Family is part of everyday life, and one's relationships with their spouse, parents, children, and siblings all greatly impact one's recovery. However, family members are also greatly affected by one's substance use, with addiction straining relationships and trust. Keeping the family unified towards the common goal of sobriety is essential for keeping families intact. While those who hold high-ranking positions may face their own unique hurdles and stresses associated with such positions, keeping families unified throughout recovery is essential.
The Effects of High-Ranking Positions on Addiction
Professional positions such as CEOs, presidents, executives, or other high-paying positions can look like the accomplishment of the American dream, as one is able to financially support themselves and their families. However, addiction is a disease that can affect anybody, and these positions can introduce new dangers associated with addictive substances.
Not only are these positions inherently stressful, but they are extremely competitive as one frequently may feel their job is under scrutiny or that coworkers are looking to usurp the position. Coupling this intense stress with long hours can create a very difficult combination. It is common to seek any way to relieve this stress, including in the use of addictive substances.
One's paygrade also influences these notions. An individual may have the expendable income to fuel these addictions without compromising other financial responsibilities, such as choosing between rent and alcohol or groceries and cocaine. This can make it very difficult to gauge how often one is engaging with these addictive substances as addiction develops beneath the surface.
The Effects of Family
Family is a fragile dynamic throughout recovery. Addiction can cause an individual to act against their own best interests to prioritize the use of drugs or alcohol. Such actions can include eschewing familial obligations, responsibilities, or causing an individual to lie or break the foundational trust between family members. Anger, resentment, sadness, and loneliness can pollute the minds of each family member as relationships are strained or loved ones feel as if they have to “compete” with addictive substances.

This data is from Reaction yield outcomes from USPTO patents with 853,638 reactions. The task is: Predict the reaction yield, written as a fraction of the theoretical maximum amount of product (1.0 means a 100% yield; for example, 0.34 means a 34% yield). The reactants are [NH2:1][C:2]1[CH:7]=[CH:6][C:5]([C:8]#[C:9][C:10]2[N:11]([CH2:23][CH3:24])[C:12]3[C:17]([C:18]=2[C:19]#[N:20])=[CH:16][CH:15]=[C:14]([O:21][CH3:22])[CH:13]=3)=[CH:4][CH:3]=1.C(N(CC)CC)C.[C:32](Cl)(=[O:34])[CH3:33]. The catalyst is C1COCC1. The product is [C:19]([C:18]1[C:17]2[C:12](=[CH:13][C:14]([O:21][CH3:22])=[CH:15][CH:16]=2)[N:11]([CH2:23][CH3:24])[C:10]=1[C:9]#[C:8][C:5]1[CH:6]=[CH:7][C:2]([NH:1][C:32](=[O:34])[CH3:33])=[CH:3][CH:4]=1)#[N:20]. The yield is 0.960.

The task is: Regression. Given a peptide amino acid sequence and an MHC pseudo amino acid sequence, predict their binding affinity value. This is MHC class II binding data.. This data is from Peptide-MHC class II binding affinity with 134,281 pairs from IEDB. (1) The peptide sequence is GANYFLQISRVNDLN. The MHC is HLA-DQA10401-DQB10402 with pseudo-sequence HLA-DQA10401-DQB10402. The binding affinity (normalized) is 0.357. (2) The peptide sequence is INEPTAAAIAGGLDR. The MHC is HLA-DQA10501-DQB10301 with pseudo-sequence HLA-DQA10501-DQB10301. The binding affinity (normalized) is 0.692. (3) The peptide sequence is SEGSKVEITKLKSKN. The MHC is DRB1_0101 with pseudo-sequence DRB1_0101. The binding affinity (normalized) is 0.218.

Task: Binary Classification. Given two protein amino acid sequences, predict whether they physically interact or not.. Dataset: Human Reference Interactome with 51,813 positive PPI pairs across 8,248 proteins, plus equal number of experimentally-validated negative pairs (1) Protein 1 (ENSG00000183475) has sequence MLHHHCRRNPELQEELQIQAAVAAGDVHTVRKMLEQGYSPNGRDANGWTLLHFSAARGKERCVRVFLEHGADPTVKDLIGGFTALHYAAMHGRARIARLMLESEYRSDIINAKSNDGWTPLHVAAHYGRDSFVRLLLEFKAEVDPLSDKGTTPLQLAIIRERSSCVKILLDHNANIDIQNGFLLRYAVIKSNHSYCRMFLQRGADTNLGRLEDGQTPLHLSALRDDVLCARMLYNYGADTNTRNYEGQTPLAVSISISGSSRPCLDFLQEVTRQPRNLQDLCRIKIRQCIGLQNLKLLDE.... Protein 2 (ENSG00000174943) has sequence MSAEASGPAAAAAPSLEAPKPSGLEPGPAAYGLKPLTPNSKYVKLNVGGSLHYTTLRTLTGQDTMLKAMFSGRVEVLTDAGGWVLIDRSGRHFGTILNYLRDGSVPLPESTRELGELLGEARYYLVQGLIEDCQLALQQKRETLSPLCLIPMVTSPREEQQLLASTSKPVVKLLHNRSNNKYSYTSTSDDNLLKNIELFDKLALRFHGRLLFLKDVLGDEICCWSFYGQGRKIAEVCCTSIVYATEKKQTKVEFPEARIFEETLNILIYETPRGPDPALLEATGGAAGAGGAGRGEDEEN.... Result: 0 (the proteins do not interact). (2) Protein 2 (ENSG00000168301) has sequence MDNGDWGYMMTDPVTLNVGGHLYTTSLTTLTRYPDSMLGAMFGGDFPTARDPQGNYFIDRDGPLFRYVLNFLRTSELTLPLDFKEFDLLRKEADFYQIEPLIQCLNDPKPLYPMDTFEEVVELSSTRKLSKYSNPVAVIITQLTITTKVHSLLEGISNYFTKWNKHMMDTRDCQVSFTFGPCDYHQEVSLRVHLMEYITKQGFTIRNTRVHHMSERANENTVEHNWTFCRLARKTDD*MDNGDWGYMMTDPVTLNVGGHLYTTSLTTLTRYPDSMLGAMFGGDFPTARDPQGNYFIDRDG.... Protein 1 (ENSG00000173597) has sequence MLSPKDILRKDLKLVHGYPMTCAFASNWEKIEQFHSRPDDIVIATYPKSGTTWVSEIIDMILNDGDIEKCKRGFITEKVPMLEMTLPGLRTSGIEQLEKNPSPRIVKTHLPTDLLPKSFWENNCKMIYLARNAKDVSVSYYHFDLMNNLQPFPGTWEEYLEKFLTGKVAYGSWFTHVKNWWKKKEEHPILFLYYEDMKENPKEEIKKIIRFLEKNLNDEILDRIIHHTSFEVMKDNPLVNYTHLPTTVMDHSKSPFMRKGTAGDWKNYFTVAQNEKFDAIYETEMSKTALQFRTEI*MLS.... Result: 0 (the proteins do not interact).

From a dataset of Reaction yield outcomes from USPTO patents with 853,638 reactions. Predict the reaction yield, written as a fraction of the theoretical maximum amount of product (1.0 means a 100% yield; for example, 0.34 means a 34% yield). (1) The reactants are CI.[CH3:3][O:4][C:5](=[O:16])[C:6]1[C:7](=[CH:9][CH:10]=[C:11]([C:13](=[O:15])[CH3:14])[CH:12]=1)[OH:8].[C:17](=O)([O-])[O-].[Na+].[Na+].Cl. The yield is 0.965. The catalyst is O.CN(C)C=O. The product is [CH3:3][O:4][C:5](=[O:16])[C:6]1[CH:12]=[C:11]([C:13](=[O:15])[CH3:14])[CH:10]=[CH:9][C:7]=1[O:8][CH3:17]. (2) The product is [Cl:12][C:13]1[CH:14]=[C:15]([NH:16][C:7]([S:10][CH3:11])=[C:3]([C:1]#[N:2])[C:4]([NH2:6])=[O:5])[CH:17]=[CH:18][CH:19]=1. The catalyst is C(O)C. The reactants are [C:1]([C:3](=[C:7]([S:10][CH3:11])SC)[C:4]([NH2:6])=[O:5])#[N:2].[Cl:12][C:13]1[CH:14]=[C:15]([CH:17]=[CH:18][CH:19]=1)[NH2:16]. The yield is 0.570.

However, families are also one of the most powerful sources of motivation and change throughout the recovery process. Keeping the family unit together and focused can be the best approach to one's sober future.
Get Ready for Hard Truths
Nothing about addiction recovery is easy, and maintaining the familial unit throughout one's recovery is no different. There will be many pent-up feelings surrounding addiction. It is common that those in recovery will face some hard truths and experience uncomfortable vulnerabilities to confront the effects addiction has had on one's family. Listening to the mistakes made while using drugs or alcohol and how it has impacted one's family is incredibly difficult to hear, and apologizing for these actions can be difficult to process.
However, this is a necessary step. Keeping the familial unit together always begins with a shared understanding of one's journey and goals for all members. Utilizing family therapy programs and creating a safe space to confront past mistakes are essential parts of moving forward.
Use Time, Not Money
One's income can open many opportunities for oneself and their families, and for those navigating their newfound sobriety, it can be tempting to use this money to give back to one's family. Luxurious gifts and extravagant gestures may seem like a great idea to show one's appreciation.
However, many of the hurdles that await have little to do with one's monetary contributions, and rather, are focused on interpersonal gestures and time. Putting effort into getting the family physically together, creating new traditions, and tending to regular responsibilities and family group activities can be much more impactful than using one's financial status for extravagant gifts.
Addiction is very difficult to confront due to the stigmas associated with words like “addiction” or the fear of being perceived differently by one's coworkers or family. However, acknowledging how addiction has affected one's family is crucial to creating a unified approach to recovery. Not only can this help an individual practice humility and accountability in their journey to sobriety, but it also opens an ongoing dialogue with one's family.
While those in high-paying and high-powered positions can have a myriad of additional stresses informing their decision to seek stress relief in drugs or alcohol, children in affluent families are at an increased risk for addiction with their unique struggles, as well. Keeping an open discourse surrounding the intricacies of addiction can keep families unified on one's recovery path as well as prepared to overcome any potential risks that addictive substances may have in the future.